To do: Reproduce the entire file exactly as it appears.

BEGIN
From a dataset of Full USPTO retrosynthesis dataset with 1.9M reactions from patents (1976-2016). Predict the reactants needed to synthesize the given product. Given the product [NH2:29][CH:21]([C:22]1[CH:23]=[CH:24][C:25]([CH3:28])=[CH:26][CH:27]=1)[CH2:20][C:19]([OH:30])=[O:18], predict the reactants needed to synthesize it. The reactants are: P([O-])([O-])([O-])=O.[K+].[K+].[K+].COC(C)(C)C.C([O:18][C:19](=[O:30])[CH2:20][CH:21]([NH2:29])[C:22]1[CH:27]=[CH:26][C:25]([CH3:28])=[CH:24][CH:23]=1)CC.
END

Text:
From a dataset of Full USPTO retrosynthesis dataset with 1.9M reactions from patents (1976-2016). Predict the reactants needed to synthesize the given product. Given the product [NH2:29][CH:21]([C:22]1[CH:23]=[CH:24][C:25]([CH3:28])=[CH:26][CH:27]=1)[CH2:20][C:19]([OH:30])=[O:18], predict the reactants needed to synthesize it. The reactants are: P([O-])([O-])([O-])=O.[K+].[K+].[K+].COC(C)(C)C.C([O:18][C:19](=[O:30])[CH2:20][CH:21]([NH2:29])[C:22]1[CH:27]=[CH:26][C:25]([CH3:28])=[CH:24][CH:23]=1)CC.